Finding an apartment in Bielefeld, part 3: It’s not me, it’s you


Part 1 of this series of posts dealt with what to expect when looking for an apartment in Bielefeld (specifically the absence of anything in them), part 2 concerned where to look for listings, and part 3 will be about issues you may run into once you find one that you want.

Renting an apartment is very different here than it was in the USA.  In America, there are many laws that try to protect renters from ‘discrimination’.  Here, that doesn’t seem to be the case, but undertandably so…many of the spaces for rent are part of another person’s house, and the landlord still lives there.  There are many people renting out a single room on their property, rather than exclusively large apartment buildings in which your behavior has little affect on the owner.  Because of this, the owners can (and will) judge you very carefully before giving you the keys.  It seems to be customary that a landlord or current tenant will show numerous people the apartment over the course of a few weeks, and then they’ll pick the person they like best.  This made me nervous, and we did indeed get turned down for the first apartment we really wanted.  Maybe they didn’t like that we couldn’t communicate with them without an interpreter…imagine that!

During the apartment hunt, you may need to stretch the truth a little bit to close the deal.  “Yeah, I’m totally learning German at the speed of a linguistic genius!”  “No, I hate parties!”  “Bielefeld?  I think I’ll live my whole life here!”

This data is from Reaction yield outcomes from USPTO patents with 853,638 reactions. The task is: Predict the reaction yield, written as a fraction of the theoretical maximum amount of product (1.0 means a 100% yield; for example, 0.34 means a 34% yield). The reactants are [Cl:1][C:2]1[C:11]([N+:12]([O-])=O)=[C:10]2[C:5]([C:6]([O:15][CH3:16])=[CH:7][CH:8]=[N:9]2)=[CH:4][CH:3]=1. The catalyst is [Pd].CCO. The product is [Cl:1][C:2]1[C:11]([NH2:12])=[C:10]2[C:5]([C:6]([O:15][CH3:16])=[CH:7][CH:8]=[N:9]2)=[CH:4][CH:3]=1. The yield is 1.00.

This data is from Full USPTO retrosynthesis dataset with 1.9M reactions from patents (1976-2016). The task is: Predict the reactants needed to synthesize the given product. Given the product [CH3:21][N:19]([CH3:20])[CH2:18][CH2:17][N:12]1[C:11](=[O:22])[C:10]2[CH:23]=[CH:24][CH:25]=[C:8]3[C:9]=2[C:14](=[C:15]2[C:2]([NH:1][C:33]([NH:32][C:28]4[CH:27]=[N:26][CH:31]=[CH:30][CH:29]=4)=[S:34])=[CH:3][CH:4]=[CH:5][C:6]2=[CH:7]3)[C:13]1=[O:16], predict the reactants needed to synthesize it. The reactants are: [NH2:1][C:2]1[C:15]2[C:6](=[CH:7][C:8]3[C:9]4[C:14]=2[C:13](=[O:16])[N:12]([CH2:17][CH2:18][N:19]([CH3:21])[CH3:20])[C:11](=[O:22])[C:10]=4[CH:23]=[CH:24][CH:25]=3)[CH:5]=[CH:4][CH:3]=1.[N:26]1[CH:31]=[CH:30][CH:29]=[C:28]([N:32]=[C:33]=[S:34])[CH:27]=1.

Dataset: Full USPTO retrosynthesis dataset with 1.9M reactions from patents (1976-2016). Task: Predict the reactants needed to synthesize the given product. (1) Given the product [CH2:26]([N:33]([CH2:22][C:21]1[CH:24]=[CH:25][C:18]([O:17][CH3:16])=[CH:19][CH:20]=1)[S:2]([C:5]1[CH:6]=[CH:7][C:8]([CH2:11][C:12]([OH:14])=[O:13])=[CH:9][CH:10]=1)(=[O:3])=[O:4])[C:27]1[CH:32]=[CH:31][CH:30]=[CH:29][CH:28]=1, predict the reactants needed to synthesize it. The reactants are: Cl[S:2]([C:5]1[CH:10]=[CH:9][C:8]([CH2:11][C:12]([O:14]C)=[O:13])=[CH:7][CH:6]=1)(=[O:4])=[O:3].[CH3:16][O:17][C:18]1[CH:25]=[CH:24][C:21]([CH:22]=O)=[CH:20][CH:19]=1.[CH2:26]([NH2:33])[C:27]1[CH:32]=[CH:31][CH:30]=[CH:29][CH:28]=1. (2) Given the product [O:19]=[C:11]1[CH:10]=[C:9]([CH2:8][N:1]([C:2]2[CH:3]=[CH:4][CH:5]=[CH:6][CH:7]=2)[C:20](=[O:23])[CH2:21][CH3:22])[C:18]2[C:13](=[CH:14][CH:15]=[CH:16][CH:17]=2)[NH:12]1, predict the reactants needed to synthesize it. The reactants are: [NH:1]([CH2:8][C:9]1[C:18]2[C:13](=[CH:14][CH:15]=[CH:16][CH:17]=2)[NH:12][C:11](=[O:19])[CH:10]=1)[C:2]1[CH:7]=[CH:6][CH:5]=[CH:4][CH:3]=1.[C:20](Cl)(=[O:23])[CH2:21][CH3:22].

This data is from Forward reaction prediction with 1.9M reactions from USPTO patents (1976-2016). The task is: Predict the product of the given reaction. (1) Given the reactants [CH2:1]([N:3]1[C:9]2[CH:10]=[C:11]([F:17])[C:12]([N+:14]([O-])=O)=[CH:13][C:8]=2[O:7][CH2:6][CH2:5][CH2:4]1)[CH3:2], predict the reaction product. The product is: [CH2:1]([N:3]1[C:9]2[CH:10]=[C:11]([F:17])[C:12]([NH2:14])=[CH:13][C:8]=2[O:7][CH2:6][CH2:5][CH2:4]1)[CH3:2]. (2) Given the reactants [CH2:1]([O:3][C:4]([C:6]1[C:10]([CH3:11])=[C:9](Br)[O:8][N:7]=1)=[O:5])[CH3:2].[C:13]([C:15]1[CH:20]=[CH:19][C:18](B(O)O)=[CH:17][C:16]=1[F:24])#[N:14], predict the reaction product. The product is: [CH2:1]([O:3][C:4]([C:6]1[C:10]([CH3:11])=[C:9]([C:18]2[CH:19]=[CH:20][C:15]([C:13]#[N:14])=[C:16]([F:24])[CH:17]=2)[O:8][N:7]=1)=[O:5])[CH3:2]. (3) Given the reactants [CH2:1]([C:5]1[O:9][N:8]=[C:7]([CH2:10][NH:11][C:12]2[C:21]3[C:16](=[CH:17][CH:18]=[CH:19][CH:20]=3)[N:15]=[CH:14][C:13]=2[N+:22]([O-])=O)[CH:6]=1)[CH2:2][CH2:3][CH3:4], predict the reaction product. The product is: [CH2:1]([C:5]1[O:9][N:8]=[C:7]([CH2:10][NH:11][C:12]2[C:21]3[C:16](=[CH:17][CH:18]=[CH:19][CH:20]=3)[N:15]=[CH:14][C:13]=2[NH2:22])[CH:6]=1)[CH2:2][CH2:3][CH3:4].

Seriously, I had one landlord after another specifically tell me they wanted someone who was staying for 10 years or more.  Most people, and especially expats, have no idea if they’ll still be in that apartment 10 years from now.  In fact, I hoped I wouldn’t be.  So I lied, and I got the apartment.


Once you have the apartment, know your rights and don’t let anyone bully you.  Sure, you should try to be a good tenant and take care of the property, but within reason.  We’ve had neighbors demand we walk in house shoes at all times, and try not to walk at all between the hours of 1 and 3pm.  No hanging your laundry where anyone can see it on Sundays.  Don’t take showers because it is creating a mold problem.  All of these things have actually been requested, and they’re all ridiculous.  You are not legally required to do any of them.  You are, however, legally obliged to give your landlord 3 months’ notice if you decide to move.